Peru has designated the Estuario de Virrilá, located in the Sechura Desert, as its 14th Wetland of International Importance (no. 2455 on the List of Wetlands of International Importance).
The Site is a unique ecosystem formed of mangroves, intertidal marshes, extensive sandy beaches and shallow marine waters. It covers over 5,644 hectares, and hosts threatened species listed on the IUCN Red List such as the vulnerable Andean condor (Vultur gryphus) and longtail stingray (Hypanus longus), and endangered species such as the green turtle (Chelonia mydas) and the Peruvian tern (Sternula lorata).
The estuary also provides shelter and food to a considerable diversity of species, including 132 species of birds such as the Franklin’s gull (Leucophaeus pipixcan), the Peruvian pelican (Pelecanus thagus) and the Chilean flamingo (Phoenicopterus chilensis). It is an important migration site for Nearctic birds with up to 30 species of migratory shorebirds whose life cycle in the southern hemisphere depends on key sites such as the estuary. Within this group of species, the site hosts the largest concentration in Peru of marbled godwit (Limosa fedoa), and an exceptional concentration of Hudsonian godwit (Limosa haemastica).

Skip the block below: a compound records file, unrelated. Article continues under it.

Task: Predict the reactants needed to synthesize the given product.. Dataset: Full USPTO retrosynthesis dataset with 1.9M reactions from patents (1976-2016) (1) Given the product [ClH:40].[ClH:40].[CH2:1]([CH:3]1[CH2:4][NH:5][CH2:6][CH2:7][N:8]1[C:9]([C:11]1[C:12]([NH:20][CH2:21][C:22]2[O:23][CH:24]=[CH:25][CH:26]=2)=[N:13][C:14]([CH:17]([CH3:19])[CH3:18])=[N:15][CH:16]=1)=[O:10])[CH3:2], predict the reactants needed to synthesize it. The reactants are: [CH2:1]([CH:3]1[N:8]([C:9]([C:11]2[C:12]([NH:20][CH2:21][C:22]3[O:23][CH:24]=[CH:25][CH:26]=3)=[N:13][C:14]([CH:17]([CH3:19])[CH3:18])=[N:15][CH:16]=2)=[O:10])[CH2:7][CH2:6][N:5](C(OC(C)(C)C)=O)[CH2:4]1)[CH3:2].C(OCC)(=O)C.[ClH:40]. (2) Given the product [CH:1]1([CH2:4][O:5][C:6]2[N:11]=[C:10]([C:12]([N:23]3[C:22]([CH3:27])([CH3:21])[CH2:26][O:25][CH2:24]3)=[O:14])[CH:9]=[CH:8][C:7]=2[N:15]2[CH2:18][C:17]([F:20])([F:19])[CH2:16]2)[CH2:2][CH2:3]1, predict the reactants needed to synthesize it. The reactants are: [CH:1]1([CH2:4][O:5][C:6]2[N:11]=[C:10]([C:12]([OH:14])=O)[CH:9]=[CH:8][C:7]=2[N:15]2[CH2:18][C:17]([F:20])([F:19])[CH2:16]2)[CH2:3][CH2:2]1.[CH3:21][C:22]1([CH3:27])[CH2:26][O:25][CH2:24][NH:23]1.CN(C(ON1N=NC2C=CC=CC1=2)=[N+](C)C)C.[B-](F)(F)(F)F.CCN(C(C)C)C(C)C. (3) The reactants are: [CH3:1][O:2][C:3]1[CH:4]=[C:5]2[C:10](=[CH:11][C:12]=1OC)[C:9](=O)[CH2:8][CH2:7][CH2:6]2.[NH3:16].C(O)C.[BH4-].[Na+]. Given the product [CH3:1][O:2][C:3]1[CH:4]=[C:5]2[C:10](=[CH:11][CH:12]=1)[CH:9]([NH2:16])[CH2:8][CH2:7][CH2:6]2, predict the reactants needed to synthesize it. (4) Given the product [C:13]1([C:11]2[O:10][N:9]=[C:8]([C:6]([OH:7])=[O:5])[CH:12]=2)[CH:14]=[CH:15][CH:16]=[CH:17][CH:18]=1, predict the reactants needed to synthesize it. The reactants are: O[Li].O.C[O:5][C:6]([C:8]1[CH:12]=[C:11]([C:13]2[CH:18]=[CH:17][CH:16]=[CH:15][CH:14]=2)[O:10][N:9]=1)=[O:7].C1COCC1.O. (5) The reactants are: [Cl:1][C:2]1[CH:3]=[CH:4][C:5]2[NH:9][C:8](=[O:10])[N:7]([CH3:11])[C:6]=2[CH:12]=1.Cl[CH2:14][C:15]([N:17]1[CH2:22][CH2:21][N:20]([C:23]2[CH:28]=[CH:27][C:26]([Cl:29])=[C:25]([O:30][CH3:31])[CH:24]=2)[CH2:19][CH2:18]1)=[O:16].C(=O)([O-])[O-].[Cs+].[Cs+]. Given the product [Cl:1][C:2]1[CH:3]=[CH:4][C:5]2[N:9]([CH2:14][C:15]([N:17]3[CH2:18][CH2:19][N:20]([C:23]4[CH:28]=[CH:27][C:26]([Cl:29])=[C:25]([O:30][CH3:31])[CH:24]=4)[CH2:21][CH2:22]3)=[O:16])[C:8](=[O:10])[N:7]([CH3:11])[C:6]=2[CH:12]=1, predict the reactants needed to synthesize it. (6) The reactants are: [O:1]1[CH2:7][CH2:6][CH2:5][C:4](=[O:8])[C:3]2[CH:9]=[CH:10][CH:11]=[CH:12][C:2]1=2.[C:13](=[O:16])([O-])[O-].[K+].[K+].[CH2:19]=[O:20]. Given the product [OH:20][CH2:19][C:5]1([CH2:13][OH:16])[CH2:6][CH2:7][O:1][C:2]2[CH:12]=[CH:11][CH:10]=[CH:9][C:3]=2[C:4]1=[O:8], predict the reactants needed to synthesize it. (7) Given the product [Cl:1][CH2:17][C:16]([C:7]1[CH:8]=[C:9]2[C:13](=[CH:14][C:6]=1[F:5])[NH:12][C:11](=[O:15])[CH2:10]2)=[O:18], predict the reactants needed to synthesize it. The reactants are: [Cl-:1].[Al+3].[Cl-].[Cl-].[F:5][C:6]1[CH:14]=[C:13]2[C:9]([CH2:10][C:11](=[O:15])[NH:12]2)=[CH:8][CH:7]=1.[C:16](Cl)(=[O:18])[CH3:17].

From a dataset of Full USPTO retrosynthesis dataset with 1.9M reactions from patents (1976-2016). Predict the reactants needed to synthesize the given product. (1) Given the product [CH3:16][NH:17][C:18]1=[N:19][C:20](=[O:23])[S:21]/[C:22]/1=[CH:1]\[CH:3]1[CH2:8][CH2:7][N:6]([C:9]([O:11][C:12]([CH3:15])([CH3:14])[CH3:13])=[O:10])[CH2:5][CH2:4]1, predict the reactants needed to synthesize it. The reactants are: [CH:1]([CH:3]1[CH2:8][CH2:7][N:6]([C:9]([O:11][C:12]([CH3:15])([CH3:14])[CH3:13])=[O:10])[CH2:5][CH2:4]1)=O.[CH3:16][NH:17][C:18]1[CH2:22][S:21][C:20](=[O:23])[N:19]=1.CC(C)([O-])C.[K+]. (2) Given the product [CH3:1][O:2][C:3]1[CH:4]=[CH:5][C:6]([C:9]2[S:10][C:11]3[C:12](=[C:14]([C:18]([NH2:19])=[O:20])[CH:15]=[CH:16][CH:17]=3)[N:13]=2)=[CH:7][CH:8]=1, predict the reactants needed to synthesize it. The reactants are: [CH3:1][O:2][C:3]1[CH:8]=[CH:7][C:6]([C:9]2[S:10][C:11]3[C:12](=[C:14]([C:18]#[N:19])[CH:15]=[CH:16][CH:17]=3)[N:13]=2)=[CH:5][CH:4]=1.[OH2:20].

The Site also provides important ecosystem services for the local populations that depend on small-scale fisheries. It is also an area for recreation and ecotourism due to its unique landscape and high biodiversity. The main threats are overfishing and pollution from rubbish and solid waste as well as industrial effluents.